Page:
Islamic Banking-Annotated Bibliography

Challenges Facing Islamic Banking

Manal AlNoaimi


ASSE 4311 – Learning Outcome Assessment III/BUSI

Dr. Emmanuel Okey Ntui

Islamic Banking-Annotated Bibliography

Iqbal, Z. & Mirakhor, A. (2000). Islamic banking (3 Ed.). Washington, DC: International Monetary Fund.

The authors of this book, Iqbal and Mirakhor, conducted research on the unique features of the Islamic Banking system. The research, carried out in the Islamic republic of Iran and Pakistan, centered on financial institutions their executives, representatives and authorities. The book discusses various unique issues in the Islamic banking systems that are different from the other banks like the prohibition of interest rates, the different forms of transactions encountered and the banking system itself. The differences of the systems in both countries are also discussed. The methods utilized included conducting interviews with various businesspersons, as well as integrating data from various focus groups involved in the banking sector in the two nations. The results yielded information that was then translated into a discussion on transitional issues, asset concentrations and various other issues that shed light on the Islamic banking system. The book also covers various issues about Islamic banking, in addition to how these issues are different from the normal systems of banking. The global economic crisis effect on the both the Islamic banks and the conventional ones is discussed.

El Tiby, A. A. M. (2011). Islamic Banking: How to Manage Risk and Improve Profitability. New York, NY: John Wiley and Sons.

The book discusses the Islamic finance and the Islamic banking. El Tiby discusses perfectly in the book the issues pertaining to the entire Islamic finance sector. The book acts as a reference document to the professionals seeking reference and an introduction to the topic for the non-professionals. A thorough knowledge of the theory and the practical of the Islamic banking sector are discussed at length. Based on information obtained from methods that incorporated surveys and literature searches, the author was able to provide a direct assessment of the topic at hand. Some of the results that were obtained were sufficient in aiding the author to provide details on the history, origin and the most modern developments of these banking and financial systems. Compared to Iqbal, El Tiby portrays a certain level of major understanding of the topic. The book answers questions on the existing regulatory framework for the Islamic banks and if it is sufficient enough to ensure safe banking practices, face any risks and prevent the risks. The relationship between the banking regulators for both types of banks is discussed. The book closes while discussing the challenges that are faced by the Islamic banks and the oppressive regulatory procedures that they face.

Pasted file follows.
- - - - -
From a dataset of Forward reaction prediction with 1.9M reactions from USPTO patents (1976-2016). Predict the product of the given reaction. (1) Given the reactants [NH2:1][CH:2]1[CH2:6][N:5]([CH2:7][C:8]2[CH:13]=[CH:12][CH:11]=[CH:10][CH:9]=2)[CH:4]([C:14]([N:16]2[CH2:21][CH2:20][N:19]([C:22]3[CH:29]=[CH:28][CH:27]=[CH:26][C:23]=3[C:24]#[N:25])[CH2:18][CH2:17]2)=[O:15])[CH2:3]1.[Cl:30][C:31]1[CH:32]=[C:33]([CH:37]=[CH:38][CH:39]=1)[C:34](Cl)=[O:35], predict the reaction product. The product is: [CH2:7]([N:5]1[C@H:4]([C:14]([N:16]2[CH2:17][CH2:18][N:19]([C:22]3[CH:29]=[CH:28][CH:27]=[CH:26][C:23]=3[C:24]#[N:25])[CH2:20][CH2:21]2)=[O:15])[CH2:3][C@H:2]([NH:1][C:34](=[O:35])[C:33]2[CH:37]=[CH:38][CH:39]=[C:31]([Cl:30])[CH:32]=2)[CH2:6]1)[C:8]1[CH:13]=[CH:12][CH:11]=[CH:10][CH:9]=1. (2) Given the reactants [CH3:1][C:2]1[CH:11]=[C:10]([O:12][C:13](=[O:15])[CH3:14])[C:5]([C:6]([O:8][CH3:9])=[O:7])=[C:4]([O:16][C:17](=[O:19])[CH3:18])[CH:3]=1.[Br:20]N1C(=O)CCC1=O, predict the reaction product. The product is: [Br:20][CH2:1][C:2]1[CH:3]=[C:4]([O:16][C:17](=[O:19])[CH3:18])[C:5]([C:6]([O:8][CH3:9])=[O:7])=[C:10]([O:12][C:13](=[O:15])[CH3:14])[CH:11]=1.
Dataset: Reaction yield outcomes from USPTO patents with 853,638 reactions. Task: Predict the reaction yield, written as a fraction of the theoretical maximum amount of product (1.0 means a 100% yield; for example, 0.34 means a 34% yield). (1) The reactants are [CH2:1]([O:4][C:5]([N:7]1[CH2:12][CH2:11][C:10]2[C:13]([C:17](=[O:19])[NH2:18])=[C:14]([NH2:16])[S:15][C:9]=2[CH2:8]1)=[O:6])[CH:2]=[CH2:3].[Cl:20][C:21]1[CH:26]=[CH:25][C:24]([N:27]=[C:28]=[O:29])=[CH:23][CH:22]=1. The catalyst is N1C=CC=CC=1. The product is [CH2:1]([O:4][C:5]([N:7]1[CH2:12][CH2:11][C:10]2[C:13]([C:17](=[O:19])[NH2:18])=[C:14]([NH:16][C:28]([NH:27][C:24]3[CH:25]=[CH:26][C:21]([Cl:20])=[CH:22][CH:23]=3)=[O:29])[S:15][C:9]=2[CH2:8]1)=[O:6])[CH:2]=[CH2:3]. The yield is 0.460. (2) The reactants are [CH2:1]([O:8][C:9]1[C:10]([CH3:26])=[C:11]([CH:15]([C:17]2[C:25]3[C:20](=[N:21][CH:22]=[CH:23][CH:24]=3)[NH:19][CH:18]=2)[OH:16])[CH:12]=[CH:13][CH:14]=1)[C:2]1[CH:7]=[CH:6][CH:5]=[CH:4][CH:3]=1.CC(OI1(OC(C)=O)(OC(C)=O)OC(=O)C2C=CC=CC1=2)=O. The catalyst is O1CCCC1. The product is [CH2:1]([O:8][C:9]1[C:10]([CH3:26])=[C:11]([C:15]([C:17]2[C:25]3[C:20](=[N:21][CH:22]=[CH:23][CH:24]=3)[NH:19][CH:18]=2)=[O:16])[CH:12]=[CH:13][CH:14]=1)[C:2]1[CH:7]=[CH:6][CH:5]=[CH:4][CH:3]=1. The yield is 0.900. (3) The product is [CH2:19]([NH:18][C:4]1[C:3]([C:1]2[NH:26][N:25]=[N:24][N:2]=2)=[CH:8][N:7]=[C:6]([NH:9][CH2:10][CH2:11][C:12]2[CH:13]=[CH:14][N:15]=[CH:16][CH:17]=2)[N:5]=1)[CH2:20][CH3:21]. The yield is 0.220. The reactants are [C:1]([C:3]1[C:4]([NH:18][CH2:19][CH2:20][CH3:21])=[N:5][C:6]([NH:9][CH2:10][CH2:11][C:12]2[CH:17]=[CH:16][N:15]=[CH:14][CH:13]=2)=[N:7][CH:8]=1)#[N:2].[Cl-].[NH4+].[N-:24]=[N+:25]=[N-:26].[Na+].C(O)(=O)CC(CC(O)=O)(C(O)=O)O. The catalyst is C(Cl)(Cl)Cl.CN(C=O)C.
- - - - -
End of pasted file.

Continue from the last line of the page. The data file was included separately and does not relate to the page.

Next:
Saeed, A. (1996). Islamic banking and interest: a study of the prohibition of riba and its contemporary interpretation. New York NY: BRILL.